HC Deb 04 February 1985 vol 72 c608
51. Mr. Dubs

asked the Attorney-General what arrangements Her Majesty's Government have made to monitor the effects of the means assessment and contributions system introduced into criminal legal aid by the Legal Aid Act 1982.

The Solicitor-General (Sir Patrick Mayhew)

Statistics returned by magistrates' courts will now include details of contribution orders made by the courts.

Mr. Dubs

Although I welcome the decision to begin to monitor these arrangements, will the Solicitor-General tell us in more detail how the monitoring will be carried out, bearing in mind that many believe that means-testing is a waste of time because the high administrative costs involved exceed any savings that may be made?

The Solicitor-General

The principal way in which the monitoring is being carried out is through the more accurate and simpler form of return that has been in use since 1 March last year. The magistrates' courts are returning those forms, but unfortunately we do not yet have all the forms for last year. However, the courts are providing better information. My right hon. and noble Friend the Lord Chancellor is also considering the use of survey research over relatively small areas.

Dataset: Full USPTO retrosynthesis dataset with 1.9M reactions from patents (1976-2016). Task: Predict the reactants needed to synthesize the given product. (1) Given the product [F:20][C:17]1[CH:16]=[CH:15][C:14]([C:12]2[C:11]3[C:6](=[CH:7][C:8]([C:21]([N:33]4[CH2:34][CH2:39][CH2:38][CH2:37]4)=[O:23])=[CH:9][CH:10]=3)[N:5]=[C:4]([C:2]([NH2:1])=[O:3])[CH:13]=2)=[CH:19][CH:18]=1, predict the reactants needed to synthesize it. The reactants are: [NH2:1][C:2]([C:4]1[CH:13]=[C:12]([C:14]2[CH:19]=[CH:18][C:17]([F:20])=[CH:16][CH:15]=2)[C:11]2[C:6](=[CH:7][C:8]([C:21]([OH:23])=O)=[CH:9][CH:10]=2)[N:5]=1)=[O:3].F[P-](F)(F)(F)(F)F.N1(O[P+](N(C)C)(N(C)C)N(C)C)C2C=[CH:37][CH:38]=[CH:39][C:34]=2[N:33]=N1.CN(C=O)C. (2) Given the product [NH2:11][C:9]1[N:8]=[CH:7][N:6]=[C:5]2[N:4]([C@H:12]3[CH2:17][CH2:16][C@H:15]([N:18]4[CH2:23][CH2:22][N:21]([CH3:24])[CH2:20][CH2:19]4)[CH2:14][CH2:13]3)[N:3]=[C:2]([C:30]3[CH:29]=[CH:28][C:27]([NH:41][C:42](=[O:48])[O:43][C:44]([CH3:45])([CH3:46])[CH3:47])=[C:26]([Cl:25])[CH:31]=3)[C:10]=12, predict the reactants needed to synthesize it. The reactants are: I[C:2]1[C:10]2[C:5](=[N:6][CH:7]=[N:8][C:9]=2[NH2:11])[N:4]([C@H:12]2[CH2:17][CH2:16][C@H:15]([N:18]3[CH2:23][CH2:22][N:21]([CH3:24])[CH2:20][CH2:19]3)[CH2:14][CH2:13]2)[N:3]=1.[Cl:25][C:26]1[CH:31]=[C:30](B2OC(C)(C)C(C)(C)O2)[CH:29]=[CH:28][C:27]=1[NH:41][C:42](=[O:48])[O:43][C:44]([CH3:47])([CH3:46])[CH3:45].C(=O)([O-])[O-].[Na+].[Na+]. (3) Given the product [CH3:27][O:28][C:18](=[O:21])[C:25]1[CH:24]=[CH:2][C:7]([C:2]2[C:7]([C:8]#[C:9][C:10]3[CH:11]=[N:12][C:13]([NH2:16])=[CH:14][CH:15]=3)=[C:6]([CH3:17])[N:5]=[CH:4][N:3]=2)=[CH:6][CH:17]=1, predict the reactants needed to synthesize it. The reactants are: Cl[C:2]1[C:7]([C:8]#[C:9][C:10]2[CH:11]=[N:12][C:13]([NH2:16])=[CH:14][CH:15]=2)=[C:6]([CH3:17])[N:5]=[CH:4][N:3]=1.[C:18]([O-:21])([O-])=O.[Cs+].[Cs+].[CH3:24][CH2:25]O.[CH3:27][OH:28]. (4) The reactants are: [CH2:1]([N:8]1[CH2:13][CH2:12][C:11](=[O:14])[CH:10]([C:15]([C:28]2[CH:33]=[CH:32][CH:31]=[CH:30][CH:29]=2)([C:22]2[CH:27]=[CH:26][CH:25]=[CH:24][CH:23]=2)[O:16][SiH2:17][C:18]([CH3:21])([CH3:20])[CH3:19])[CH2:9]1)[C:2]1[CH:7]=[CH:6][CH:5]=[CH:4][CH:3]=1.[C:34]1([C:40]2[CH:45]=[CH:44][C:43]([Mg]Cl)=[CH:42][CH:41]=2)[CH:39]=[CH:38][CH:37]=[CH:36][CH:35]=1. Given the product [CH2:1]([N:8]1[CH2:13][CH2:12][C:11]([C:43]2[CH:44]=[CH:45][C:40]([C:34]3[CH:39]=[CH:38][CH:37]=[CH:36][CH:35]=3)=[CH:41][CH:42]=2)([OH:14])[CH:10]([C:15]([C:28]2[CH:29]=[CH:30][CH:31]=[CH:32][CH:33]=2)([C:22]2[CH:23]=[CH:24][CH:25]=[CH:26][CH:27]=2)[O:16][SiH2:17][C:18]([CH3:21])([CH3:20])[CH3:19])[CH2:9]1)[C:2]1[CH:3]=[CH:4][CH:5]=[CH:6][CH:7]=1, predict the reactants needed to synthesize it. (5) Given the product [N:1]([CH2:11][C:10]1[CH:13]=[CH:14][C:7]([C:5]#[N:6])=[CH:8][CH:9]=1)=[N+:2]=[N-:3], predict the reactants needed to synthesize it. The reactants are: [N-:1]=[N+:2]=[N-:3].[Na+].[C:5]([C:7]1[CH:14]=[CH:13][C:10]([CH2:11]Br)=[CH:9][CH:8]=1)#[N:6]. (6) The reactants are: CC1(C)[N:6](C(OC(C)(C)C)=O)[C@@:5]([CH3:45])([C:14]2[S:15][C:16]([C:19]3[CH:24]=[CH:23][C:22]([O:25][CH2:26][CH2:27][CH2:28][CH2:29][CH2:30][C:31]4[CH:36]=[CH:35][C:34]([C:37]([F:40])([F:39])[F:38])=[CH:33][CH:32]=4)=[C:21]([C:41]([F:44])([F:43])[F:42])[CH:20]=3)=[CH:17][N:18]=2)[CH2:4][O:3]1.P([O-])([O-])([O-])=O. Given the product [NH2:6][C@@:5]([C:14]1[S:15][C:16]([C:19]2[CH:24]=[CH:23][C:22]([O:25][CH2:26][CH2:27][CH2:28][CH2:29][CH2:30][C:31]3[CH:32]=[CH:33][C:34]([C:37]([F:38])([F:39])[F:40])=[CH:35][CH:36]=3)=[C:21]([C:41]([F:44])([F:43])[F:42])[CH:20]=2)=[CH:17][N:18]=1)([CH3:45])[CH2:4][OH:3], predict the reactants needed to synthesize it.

Mr. Ryman

Is not an enourmous amount of public money wasted by giving legal aid to wealthy criminals who say that they cannot liquidise their assets between committal and trial? Would it not be fairer to give money to poor defendants, who genuinely cannot afford legal representation, and to force rich defendants to pay for their own defences?

The Solicitor-General

Although I have much sympathy with the underlying thought of the hon. Gentleman's question, it would probably be impossible to devise a legal aid scheme which could be operated with absolute certainty that there was no waste. Since legal aid is as much in the interests of justice because it enables the court to do its work efficiently, we must err on the side of liberality. However, I shall ensure that the hon. Gentleman's question is brought to the attention of the Lord Chancellor.